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FAQs on the Venezuelan Embassy Protection Collective in D.C.

What’s going on at the Venezuelan Embassy in D.C?


  • On March 18, 2019 representatives of Venezuelan opposition leader Juan Guaidó appropriated Venezuela’s military attaché building in Washington D.C. and consulate in New York City and announced plans to take over the D.C. embassy. Determined to avoid another U.S. war, a group of US peace activists, including CODEPINK, sought and received permission from the legitimate Venezuelan government to form an Embassy Protection Collective.

  • On April 10 we moved into the four-story embassy in the Georgetown neighborhood sleeping on sofas and floors to maintain our presence. At first, the Venezuelan diplomats were still working in the building, but they were all ordered by the State Department to leave the country by April 25. Since then, we have been holding the embassy so that a diplomatic solution can be worked out similar to the situation with Iran, where U.S. Interests Section in Tehran has been operating under the Swiss Embassy and the Iranian Interests Section in Washington DC is operating under the Pakistani Embassy.

  • On April 30, when a group of Guaidó supporters — almost coinciding with his call for an uprising inside Venezuela — descended on the embassy, determined to oust us and seize the building. They came banging pots and pans, blaring piercing sirens, horns and megaphones. They have used lasers to flash into our eyes at night while banging menacingly on the doors with sledgehammers. They plastered their own signs all over the building.

  • On May 8, Potomac Electric Power Company (Pepco), assisted by the Secret Service, cut electricity and water to the embassy building despite all utility bills being paid in full. Despite all of this, the activists inside, including CODEPINK’s Paki Weiland, remain strong and resolute they will remain inside the embassy to protect it for as long as it takes.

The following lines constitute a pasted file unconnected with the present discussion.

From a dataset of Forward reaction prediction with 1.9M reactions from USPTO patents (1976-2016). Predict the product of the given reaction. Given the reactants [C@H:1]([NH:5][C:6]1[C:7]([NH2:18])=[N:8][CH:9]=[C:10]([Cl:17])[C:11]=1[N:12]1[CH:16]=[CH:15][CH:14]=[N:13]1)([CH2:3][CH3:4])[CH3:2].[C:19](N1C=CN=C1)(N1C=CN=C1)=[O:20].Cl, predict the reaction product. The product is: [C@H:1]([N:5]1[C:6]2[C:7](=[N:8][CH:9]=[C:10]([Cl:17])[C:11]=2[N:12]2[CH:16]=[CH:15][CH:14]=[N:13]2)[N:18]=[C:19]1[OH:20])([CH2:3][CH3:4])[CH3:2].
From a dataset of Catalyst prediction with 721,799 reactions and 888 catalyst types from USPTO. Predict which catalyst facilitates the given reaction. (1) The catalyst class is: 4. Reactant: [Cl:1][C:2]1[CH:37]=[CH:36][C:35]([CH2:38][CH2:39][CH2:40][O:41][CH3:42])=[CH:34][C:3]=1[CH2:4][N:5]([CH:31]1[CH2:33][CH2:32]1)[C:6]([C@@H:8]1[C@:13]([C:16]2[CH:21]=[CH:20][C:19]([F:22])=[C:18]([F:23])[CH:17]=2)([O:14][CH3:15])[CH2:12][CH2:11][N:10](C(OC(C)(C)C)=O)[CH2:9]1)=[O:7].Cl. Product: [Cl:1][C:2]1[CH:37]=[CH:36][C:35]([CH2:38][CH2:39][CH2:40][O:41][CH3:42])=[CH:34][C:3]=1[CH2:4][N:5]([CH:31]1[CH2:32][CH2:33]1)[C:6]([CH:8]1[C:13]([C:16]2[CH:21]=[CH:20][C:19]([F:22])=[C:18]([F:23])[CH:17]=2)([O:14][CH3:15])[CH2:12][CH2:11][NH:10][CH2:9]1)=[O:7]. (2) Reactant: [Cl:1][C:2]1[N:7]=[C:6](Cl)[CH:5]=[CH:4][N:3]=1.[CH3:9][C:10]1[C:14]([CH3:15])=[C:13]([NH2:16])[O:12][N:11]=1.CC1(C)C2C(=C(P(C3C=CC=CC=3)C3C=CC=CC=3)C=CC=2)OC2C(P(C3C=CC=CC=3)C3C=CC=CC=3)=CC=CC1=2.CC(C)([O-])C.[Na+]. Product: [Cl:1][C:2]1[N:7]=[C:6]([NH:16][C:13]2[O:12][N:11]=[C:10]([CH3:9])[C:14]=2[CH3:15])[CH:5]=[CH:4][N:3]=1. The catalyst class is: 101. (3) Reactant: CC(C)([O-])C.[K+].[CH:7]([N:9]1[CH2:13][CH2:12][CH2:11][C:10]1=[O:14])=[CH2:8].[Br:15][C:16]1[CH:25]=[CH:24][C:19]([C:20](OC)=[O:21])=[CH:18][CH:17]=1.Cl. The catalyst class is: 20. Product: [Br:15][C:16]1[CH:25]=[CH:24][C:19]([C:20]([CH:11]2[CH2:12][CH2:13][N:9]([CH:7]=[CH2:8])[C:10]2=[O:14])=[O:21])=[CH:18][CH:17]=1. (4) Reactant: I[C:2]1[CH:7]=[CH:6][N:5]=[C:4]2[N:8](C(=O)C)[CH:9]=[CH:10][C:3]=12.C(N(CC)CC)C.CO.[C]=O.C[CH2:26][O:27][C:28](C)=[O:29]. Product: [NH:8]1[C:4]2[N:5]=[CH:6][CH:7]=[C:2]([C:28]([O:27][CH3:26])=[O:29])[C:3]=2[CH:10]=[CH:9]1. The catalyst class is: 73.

What is at stake if the Venezuelan Embassy gets turned over to Juan Guaidó, how might it affect the situation in Venezuela?

Many scenarios could ignite a war with Venezuela, including a fight over embassies. The United States and Venezuela broke diplomatic ties on Jan. 23, when Guaidó declared himself interim president and the Trump administration immediately recognized him. Diplomats in both capitals vacated their embassies, leaving skeletal staff but keeping the buildings intact. Then on March 18, Guaidó’s representatives in the United States escalated the tensions by appropriating Venezuela’s military attaché building in Washington and the consulate in New York City, while announcing plans to take over the D.C. embassy.

A takeover of the embassy of a sovereign nation whose government holds power and is recognized by the United Nations would be an illegal act. According to the 1961 Vienna Conventions on Diplomatic Relations, diplomatic premises are inviolable and the receiving State must protect the premises against any “intrusion, disturbance of the peace or impairment of its dignity.” If the Trump administration succeeds in giving the Washington D.C, embassy to Guaidó, via expelling the activists lawfully living inside the embassy, the Maduro government would likely reciprocate by taking over the U.S. Embassy in Caracas. This could be just what warhawks John Bolton and Elliot Abrams are looking for as a justification for a US military intervention.

Are we denying Venezuelans consular services inside the embassy?

Juan Guaidó’ has zero legitimacy inside Venezuela. As such, if his representatives take over the embassy in D.C, they will not be able to issue passports, extend visas, or perform any other consular services. The only way to reinstate consular services at the embassy is for a diplomatic solution to be worked out with the Maduro government.